A growing number of hospitals are now beginning their second cycle of EMR implementations. But migrating from one vendor to another can be daunting. Healthcare Informatics editor Daphne Lawrence recently talked with Jonathan Thompson, a vice president at Minneapolis-based Healthia Consulting, about his experience with migrations, and his recommendations for an easier transition.
DL: What’s the other pitfall?
JT: The other pitfall? It seems contradictory to say this but printing is an issue as well. Even though you’re migrating from EMR to EMR there are documents that are going to be printed, like prescriptions. Today prescriptions are printed out of the EMR, hand signed and then handed to the patient. Getting them to the right printer, getting discharge instructions during go live, you want to continue your best practice of educating the patient around what they should be doing when they’re discharged, the reconciled medadmin list, and any follow up exams or procedures that are coming. The info is typically printed. Those discharge instructions during go live often get rerouted or go to a wrong printer--or don’t print at all. Because of the volume of printers and discharge activities, the wires get crossed. The first few days of a go live are spent tracking down ‘where did it go?’ Then you’ve got the privacy factor, for example if the patient was seen for HIV and I hit print but it didn’t print to my printer. OK, we’ve got a problem. Did it go to the front desk, or get thrown out without shredding?
We’re doing a strategy for an ambulatory group that just bought a community hospital. They’re going to tear down the community hospital and build it from the ground up. And part of the expectation is that paperless doesn’t always mean completely paperless. Providing that service to the patient/consumer means providing takeaway things. It’s kind of a key topic in the migration and certainly from a go-live standpoint that’s always an issue. Every implementation I’ve ever been a part of security and printing are the top two issues.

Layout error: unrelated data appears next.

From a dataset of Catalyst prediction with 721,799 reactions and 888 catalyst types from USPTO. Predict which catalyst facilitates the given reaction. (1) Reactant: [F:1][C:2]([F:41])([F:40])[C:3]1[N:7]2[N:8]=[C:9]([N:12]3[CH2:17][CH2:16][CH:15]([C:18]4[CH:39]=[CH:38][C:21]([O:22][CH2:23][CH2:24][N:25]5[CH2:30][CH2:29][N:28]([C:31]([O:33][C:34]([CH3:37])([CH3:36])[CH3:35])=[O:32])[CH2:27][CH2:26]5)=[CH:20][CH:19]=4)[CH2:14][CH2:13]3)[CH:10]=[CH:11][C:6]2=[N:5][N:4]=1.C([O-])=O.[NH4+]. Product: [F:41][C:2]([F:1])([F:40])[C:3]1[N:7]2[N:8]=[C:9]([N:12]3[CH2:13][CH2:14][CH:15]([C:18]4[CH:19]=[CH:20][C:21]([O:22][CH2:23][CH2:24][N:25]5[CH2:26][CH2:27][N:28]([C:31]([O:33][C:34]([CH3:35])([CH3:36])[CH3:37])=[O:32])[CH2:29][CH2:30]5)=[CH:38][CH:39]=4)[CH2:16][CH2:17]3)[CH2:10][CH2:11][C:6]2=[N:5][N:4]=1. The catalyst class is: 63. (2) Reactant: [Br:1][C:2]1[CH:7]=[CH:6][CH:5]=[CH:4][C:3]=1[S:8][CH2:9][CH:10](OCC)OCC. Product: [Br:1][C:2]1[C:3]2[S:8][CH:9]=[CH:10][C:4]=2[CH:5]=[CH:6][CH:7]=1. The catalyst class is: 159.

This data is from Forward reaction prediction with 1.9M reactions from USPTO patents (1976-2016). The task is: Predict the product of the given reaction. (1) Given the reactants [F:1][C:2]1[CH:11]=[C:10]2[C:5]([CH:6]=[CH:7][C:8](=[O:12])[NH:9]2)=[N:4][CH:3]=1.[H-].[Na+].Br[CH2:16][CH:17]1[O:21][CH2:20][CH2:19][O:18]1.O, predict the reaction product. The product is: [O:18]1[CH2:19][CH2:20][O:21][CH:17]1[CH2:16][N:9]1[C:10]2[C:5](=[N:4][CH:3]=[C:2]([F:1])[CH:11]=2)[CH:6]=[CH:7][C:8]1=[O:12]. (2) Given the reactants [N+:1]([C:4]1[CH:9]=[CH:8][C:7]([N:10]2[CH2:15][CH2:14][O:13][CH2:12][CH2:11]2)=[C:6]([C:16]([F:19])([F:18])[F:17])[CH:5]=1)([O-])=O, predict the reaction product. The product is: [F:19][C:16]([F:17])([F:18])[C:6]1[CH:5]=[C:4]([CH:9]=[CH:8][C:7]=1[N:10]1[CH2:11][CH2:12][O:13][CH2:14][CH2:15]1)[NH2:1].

DL: What about the actual data migration? How do CIOs structure their staff for accountability?
JT: CIOs may not have their finger on managing that implementation and the conversion and they may not have their finger on all the data elements that are being migrated. But there has to be accountability to that level. And the way you get accountability is through objective reporting and metrics. I call it the dashboard from the executive management standpoint that has the details coming up from the owners and stakeholders in the key areas. So for example, data migration is a key area in moving from one EMR or the next. There are metrics that are measurable and objective that the CIO should be aware of. Some of the measures might be number of patients and encounters that were in the old system and number in process of converting to the new system. There should be metrics that the CIO is keeping the pulse and should at least be aware of, because there are going to be unknowns. I think the challenge for a CIO is identifying those unknowns more quickly than not, and capture them in a way that you can measure progress to the timeline. The CIO's mechanism for keeping a tab on that is key tools such as a dashboard, or two through a governance and structure that the CIO set and making sure there’s accountability in the groups, the clinical and financial realm from a decision making standpoint.
DL: Do you need to restructure your IT team?
JT: Absolutely! I think the IT team HAS to be restructured from EMR to EMR. Because you’ve got two camps, you’ve got the legacy system to keep the doors open and then the new structure with project managers and implementation specialists who are going to need to be trained. It depends on the vendor, of course, but if they’re going to have accountability for building out and meeting with these operational areas to define new workflow and to define build, that’s one of the questions a CIO should ask right up front: how do I restructure the organization to become successful.